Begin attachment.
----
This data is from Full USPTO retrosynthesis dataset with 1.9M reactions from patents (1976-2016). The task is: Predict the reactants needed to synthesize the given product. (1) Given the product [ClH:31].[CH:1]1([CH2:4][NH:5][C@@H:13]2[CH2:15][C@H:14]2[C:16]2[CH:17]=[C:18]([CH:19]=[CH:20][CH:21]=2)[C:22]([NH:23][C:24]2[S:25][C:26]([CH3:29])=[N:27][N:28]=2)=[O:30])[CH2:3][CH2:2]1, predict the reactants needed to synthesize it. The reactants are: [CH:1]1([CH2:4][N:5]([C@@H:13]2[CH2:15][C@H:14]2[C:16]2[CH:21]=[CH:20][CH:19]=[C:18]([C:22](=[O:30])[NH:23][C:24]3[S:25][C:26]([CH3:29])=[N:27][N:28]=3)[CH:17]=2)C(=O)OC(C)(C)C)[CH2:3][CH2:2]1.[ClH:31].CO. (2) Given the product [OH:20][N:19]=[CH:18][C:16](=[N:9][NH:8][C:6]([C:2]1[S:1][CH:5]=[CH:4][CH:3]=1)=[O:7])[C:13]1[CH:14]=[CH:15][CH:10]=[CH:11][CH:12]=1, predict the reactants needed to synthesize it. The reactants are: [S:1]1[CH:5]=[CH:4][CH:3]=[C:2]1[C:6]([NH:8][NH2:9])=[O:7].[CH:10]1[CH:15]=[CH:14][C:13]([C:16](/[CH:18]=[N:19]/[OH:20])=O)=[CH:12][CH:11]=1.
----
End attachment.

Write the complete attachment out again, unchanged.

This data is from Full USPTO retrosynthesis dataset with 1.9M reactions from patents (1976-2016). The task is: Predict the reactants needed to synthesize the given product. (1) Given the product [ClH:31].[CH:1]1([CH2:4][NH:5][C@@H:13]2[CH2:15][C@H:14]2[C:16]2[CH:17]=[C:18]([CH:19]=[CH:20][CH:21]=2)[C:22]([NH:23][C:24]2[S:25][C:26]([CH3:29])=[N:27][N:28]=2)=[O:30])[CH2:3][CH2:2]1, predict the reactants needed to synthesize it. The reactants are: [CH:1]1([CH2:4][N:5]([C@@H:13]2[CH2:15][C@H:14]2[C:16]2[CH:21]=[CH:20][CH:19]=[C:18]([C:22](=[O:30])[NH:23][C:24]3[S:25][C:26]([CH3:29])=[N:27][N:28]=3)[CH:17]=2)C(=O)OC(C)(C)C)[CH2:3][CH2:2]1.[ClH:31].CO. (2) Given the product [OH:20][N:19]=[CH:18][C:16](=[N:9][NH:8][C:6]([C:2]1[S:1][CH:5]=[CH:4][CH:3]=1)=[O:7])[C:13]1[CH:14]=[CH:15][CH:10]=[CH:11][CH:12]=1, predict the reactants needed to synthesize it. The reactants are: [S:1]1[CH:5]=[CH:4][CH:3]=[C:2]1[C:6]([NH:8][NH2:9])=[O:7].[CH:10]1[CH:15]=[CH:14][C:13]([C:16](/[CH:18]=[N:19]/[OH:20])=O)=[CH:12][CH:11]=1.